Michigan Central Station has loomed over downtown Detroit for the past 30 years as a relic of the city’s former self. Designed by the same architects as Grand Central Station in New York and constructed in 1913, the station saw its last train leave on January 5, 1988, following years of reduced traffic in the Midwest.
Now, with the building vacant for more than 30 years, what will be returning is not a string of Amtrak carriages, but rather a promise to reinstate the city’s automotive prowess.
Ford is in the process of repurposing roughly 1.2 million sq ft to establish a new mobility innovation district in Corktown, where the Beaux-Arts station is located, so as to welcome innovators, startups, entrepreneurs and other partners from around the world.
Dubbed ‘Michigan Central’, this regeneration project aims to create an ecosystem comprising collaborative workplaces, studios and a mobility testing platform where new transportation means and technologies, such as automation and electrification, can be tested and launched.
Shops, restaurants, leisure facilities, residential property, green spaces, shuttles and scooters are all expected to follow in due course. The district is to be walkable in 20 minutes.
Detroit’s Public School Book Depository, next to the station, is also set to get a facelift by architectural firm Gensler, while Ford is building the new constructions, Building West and the Factory near the station — the latter of which will house Ford employees.
It is the attractiveness of this hubbub that the automotive giant is prioritising in a world that has been starved of intermingling.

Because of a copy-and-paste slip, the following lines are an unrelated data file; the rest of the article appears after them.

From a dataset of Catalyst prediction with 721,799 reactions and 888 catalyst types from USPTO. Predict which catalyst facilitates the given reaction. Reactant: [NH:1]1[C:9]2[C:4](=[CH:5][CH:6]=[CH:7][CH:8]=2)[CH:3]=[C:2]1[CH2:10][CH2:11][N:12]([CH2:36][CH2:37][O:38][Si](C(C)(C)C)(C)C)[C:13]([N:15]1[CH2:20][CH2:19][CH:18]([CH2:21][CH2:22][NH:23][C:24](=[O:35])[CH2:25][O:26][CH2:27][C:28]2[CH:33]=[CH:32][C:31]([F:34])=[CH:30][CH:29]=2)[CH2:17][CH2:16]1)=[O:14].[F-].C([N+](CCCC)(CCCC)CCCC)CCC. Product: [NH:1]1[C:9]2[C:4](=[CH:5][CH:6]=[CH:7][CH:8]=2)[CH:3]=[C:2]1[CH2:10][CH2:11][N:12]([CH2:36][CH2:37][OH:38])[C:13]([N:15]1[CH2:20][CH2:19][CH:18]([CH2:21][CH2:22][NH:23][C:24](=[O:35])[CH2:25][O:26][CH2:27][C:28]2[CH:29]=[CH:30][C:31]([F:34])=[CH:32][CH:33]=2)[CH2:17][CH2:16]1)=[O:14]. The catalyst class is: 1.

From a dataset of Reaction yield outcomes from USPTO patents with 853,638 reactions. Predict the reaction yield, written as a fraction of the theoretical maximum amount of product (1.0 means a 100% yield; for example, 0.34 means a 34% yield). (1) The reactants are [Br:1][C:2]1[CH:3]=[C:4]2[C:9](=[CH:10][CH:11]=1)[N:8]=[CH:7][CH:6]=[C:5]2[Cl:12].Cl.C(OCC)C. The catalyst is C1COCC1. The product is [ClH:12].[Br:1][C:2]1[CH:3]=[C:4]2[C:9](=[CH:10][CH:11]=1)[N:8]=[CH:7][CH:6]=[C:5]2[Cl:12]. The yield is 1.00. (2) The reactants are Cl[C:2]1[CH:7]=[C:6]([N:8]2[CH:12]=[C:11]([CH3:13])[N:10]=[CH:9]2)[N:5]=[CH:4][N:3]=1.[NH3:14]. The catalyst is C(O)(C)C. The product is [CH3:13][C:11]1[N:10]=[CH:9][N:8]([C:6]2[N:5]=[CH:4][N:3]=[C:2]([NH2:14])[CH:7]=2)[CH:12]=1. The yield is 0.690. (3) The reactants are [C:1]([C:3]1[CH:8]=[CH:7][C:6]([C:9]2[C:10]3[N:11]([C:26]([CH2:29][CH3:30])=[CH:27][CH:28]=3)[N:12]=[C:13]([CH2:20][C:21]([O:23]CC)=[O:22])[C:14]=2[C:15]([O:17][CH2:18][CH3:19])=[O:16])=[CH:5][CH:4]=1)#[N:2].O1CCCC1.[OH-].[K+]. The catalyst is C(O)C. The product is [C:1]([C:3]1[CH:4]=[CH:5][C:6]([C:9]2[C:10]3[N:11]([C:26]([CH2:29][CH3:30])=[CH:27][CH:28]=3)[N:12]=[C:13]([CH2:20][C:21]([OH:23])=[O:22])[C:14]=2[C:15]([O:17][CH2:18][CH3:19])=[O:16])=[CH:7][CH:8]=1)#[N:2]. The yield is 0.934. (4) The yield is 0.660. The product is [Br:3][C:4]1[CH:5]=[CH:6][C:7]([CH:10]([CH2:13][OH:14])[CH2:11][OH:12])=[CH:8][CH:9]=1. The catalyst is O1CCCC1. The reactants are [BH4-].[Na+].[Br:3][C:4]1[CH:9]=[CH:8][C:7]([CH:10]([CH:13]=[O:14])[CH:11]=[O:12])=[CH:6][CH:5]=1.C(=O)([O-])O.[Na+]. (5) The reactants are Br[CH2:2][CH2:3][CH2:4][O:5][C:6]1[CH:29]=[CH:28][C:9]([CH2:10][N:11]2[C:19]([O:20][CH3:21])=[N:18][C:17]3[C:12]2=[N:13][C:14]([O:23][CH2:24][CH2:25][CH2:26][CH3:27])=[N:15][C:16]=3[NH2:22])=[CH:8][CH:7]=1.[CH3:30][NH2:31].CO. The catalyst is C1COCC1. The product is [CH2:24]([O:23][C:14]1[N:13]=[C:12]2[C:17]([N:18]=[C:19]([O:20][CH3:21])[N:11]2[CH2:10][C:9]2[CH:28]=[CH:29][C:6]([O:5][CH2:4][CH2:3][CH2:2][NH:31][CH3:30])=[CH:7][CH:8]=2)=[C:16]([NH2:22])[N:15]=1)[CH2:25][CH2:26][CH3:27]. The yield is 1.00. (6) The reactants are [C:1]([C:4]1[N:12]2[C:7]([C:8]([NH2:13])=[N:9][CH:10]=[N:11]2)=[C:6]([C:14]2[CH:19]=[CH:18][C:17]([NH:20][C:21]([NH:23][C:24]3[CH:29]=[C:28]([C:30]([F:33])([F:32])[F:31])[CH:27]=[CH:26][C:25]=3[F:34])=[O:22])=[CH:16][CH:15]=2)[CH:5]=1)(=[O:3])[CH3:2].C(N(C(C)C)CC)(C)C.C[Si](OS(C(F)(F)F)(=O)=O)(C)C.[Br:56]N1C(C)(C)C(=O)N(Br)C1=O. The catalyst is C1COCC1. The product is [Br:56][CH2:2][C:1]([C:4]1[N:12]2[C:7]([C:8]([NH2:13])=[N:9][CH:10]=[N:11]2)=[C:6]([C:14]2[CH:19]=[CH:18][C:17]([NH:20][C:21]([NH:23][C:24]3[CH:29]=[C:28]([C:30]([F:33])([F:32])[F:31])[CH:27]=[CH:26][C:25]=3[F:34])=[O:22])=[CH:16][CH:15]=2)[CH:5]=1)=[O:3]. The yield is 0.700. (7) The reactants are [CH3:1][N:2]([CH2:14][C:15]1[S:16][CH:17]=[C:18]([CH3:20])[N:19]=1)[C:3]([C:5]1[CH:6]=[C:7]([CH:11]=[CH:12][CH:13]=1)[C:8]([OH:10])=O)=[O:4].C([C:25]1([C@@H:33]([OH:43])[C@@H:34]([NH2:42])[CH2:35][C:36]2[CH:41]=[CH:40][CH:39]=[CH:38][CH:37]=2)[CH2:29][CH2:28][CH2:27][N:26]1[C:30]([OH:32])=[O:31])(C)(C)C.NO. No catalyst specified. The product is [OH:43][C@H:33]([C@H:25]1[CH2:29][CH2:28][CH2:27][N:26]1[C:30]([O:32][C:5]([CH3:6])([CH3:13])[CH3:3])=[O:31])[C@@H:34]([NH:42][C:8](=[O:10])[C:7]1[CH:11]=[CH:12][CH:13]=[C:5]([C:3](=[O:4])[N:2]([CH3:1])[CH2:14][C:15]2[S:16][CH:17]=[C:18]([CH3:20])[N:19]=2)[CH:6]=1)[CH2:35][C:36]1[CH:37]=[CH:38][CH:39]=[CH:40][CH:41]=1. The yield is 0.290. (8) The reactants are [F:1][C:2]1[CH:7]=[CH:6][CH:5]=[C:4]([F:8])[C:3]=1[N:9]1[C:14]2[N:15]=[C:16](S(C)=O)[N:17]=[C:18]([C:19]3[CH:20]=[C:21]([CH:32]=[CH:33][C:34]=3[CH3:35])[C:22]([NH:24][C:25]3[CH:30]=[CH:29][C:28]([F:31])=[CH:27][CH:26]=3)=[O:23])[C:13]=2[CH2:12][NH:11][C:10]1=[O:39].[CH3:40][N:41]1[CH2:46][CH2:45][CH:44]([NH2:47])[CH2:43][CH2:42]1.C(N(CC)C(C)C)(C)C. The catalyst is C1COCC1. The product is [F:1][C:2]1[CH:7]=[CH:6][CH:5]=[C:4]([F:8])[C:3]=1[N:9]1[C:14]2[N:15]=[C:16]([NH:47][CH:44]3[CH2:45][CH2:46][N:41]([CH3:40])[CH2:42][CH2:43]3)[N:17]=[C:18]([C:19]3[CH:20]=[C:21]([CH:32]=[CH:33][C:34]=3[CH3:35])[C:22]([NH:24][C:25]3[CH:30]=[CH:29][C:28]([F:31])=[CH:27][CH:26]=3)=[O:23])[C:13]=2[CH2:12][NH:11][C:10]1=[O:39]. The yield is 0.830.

“In today’s work environment, where workers increasingly demand choice and flexibility, employers need to find ways to make the workplace a destination, rather than a container for people,” says Christina Twelftree, communications manager at Ford.
“[Employers] need to give people reasons to come into the office,” she adds.
With 2500 Ford employees and 2500 additional employees to design new solutions for the way people and goods will move in the future, the hub is expected to be completed by the end of 2023 at a cost of roughly $740m.
As well as the mobility platform, the construction of a 40-mile connected and autonomous vehicle (AV) corridor between Detroit to Ann Arbor is also underway, linking the innovation district to a broader regional network of AV research and testing.
In 2018 alone, the state of Michigan recorded a record-breaking $385m in venture capital funding in 61 startups, according to the 2019 Michigan Venture Capital Annual Research Report.
With $16bn in capital investments in greater downtown Detroit since 2016, the city has been leading the way in Michigan with a well-documented renaissance.
Detroit has attracted 50 foreign greenfield projects since the start of 2017, according to fDi Markets, with 10 of these in the automotive sector. The years 2018 and 2019 recorded a Capex of $1.67bn and $1.12bn respectively, compared to a previous 10-year average of $204.6m.
This year, the University of Michigan announced it will open a tech hub, the Detroit Center for Innovation, on a former jail site in the downtown area, in a bid to inspire technological discovery and entrepreneurship.
While there have been other regeneration projects in cities that have fallen by the wayside due to a globalised economy, the scale of the Michigan Central district, along with its symbolic focus on the automotive industry, is particularly striking.
“It’s like it’s 1908 all over again,” says Peter McGrath, associate director at Savills Detroit.
“I think that retention is more important than attraction at this point in time. The talent is here, the good schools are here — we just have to do a better job of keeping it.”
This article first appeared in the December/January print edition of fDi Intelligence. View a digital edition of the magazine here.